I do know this much, there are three types of ppl that go to Ivy schools. People that pay nothing, ppl that pay half and ppl that pay full. When you apply to jobs make sure to put on your CV the full scholarship. It is known in academia about the three types and even if you do go a more reputable school such as GSD with no scholarship it actually will look worse than getting a full ride at MIT.
Visit both schools, trust your intuition, and go with the one you feel best suits you.
There's a reason both schools are prestigious and very different. The studio cultures are worlds apart as is the curriculum. To base a choice on prestige is a bit shallow. In the case of MIT's merit based scholarship, it will change come the second year when non architecture background students also qualify.
That is totally false.
@spqr- me too I hope I am wrong....however heard that from two very reputable sources.
Wonder where you get that info from. I rarely saw ppl who mention their scholarship unless if it is fellowship, award and/or dean's list.
As far as I know, I also never saw such HR person cares about how much money the candidate had earned from the school.
Is anyone else considering Yale vs. Columbia, from a curriculum standpoint? Is it true that Yale is much more traditional?
A girl from my undergrad is there right now and she does a lot of grasshopper scripting / physical models / digital work and beautiful drawings. Maybe some aspects of the program are more "traditional", but the work I've seen coming from the school looks great. What does "traditional" even mean. They do physical models by hand and 3D printing as well.
You should check out Columbia's visual studies part of the curriculum and more from their downloadable app. http://abstract20112012.com/
I think they offer a plethora of courses that suits the digital age in architecture.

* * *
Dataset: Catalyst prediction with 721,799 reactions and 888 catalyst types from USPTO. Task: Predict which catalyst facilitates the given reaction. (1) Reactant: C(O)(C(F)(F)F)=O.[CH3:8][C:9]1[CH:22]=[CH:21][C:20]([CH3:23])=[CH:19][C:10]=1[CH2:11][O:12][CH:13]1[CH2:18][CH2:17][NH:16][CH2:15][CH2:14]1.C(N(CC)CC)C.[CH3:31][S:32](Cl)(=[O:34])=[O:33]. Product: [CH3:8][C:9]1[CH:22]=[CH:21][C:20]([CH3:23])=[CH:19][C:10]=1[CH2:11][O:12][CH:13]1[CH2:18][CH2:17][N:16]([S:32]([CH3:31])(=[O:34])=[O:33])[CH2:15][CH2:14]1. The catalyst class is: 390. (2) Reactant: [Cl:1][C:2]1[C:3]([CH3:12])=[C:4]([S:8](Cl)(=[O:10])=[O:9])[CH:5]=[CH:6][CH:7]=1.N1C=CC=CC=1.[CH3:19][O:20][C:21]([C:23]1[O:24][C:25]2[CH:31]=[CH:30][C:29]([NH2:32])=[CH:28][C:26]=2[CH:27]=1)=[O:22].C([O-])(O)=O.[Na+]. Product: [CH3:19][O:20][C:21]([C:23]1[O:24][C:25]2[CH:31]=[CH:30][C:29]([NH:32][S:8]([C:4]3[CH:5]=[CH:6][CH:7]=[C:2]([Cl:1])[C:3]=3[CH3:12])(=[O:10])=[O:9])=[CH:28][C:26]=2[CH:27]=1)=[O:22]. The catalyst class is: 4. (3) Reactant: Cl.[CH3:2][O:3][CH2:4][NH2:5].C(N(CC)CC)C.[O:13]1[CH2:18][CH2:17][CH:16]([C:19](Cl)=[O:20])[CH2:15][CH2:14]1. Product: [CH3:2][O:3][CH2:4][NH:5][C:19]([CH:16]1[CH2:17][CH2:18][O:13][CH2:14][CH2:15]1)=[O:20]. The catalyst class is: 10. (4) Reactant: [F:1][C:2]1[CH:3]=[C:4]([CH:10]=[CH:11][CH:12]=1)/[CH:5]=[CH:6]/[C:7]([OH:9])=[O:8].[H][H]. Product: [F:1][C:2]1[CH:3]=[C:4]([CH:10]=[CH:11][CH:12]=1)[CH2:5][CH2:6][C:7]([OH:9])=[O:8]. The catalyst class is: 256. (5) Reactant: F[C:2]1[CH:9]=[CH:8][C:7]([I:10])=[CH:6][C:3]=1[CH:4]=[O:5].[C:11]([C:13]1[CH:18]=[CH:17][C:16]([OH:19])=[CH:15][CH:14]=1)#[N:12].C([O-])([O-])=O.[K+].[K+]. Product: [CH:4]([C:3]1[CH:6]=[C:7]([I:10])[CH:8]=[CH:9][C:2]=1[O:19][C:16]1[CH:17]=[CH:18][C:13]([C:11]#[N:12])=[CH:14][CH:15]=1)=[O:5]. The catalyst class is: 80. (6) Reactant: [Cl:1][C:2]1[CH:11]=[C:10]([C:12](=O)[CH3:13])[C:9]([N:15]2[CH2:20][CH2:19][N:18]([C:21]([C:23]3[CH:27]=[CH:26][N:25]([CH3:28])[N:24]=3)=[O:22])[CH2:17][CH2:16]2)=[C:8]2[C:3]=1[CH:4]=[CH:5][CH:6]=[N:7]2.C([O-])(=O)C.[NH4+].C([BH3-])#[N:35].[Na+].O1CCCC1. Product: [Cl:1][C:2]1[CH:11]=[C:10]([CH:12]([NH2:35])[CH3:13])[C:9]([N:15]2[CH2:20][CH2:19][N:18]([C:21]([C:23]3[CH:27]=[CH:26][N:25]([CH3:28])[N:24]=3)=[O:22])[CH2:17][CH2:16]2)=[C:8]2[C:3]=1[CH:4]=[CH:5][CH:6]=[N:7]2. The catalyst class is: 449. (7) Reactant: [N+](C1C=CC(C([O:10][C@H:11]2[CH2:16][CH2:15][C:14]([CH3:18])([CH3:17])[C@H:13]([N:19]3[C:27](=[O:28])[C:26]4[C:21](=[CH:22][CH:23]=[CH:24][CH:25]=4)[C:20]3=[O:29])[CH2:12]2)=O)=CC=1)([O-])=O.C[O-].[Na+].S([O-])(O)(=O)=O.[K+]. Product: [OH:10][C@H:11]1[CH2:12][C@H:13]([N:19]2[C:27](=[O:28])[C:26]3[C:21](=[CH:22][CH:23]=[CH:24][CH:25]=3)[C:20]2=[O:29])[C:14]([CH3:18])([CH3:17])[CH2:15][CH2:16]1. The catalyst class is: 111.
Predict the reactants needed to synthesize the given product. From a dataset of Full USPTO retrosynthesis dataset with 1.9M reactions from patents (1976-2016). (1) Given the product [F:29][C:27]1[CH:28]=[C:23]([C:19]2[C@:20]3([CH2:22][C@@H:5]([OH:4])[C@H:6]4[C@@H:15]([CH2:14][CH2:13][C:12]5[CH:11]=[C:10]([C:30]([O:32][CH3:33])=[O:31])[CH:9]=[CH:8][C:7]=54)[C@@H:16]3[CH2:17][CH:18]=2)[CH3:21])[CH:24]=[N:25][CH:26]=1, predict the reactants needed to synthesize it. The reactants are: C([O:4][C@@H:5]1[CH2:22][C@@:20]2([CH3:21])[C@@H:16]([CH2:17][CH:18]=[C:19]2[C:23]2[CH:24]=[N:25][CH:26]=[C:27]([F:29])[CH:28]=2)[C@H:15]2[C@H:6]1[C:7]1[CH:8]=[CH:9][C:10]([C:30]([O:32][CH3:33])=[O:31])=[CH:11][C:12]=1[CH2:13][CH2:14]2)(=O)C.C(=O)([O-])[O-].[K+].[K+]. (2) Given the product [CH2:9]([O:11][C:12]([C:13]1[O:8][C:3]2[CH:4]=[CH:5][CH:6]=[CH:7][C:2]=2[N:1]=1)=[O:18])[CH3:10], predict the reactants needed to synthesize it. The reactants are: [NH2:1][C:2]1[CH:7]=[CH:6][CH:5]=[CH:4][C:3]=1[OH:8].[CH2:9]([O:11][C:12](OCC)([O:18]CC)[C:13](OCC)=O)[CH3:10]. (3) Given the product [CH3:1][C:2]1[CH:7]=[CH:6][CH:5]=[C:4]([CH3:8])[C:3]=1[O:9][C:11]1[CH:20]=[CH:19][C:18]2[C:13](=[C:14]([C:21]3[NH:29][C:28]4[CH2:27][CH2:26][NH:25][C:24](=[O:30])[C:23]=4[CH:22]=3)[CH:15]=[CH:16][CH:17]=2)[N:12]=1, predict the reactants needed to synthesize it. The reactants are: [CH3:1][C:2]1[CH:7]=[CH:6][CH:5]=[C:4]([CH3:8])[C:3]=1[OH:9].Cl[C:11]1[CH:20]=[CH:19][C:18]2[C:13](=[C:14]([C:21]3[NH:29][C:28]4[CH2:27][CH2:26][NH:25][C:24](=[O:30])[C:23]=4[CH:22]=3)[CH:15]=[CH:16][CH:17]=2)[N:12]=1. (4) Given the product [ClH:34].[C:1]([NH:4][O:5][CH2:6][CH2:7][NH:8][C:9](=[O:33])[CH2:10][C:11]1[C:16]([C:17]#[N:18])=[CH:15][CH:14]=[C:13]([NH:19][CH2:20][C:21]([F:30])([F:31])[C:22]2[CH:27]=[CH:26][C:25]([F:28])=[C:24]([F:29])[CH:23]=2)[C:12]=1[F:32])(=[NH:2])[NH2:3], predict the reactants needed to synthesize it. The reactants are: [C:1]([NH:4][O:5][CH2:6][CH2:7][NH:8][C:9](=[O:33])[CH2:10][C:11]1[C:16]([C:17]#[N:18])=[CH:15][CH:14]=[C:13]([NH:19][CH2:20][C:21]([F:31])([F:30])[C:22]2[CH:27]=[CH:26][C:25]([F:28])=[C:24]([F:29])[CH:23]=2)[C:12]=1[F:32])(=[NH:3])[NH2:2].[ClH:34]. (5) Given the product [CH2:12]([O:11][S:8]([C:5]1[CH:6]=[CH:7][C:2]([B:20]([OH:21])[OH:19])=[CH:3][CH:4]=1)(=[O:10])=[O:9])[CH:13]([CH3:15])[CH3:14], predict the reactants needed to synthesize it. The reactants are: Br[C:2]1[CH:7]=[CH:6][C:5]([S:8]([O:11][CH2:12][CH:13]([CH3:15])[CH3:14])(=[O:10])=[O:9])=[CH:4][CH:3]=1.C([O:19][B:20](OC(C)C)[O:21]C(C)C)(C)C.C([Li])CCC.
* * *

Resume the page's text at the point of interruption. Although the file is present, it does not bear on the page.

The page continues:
with respect to the "traditional" aspects of yale -- i should have been more specific. i meant the first-year curriculum. obviously you can do scripting, they have a good fabrication lab, etc. but they are big on drawing and building in the first year.
@gambler, I'm deciding between Columbia and MIT. I've basically already chosen MIT, but the only concern I have about that program is that I've heard it is socially very quiet and introverted. I want to feel like my studio mates and I are in it together! Does anyone have any insight on this?
@TabeguacheI visited MIT and the program is quite small... around 25 students! I'm not sure what the class size for Columbia is.
It only matters when applying for post graduation fellowships and academic type appointments. Weather or not you got a full ride when applying to OMA most likely won't matter.
...heard this info from a previous dean and a higher up prof.
Anyone got any input on Cornell?
@the people responding to ArchinetIt's an award, why not include it? I wouldn’t stuff it right in with the school, I would (and have) included scholarships under an “awards” section in my resume. I have seen a good number of people do it that way. I thought it worked pretty well, but I don’t think that it makes one degree superior to another.
I don’t think any of these schools are really “better” than the others, they are just different. Visit them all, check out the facilities, talk to the faculty, see if the work is what interests you, and then try to pick one that makes you a good offer. That’s your best option.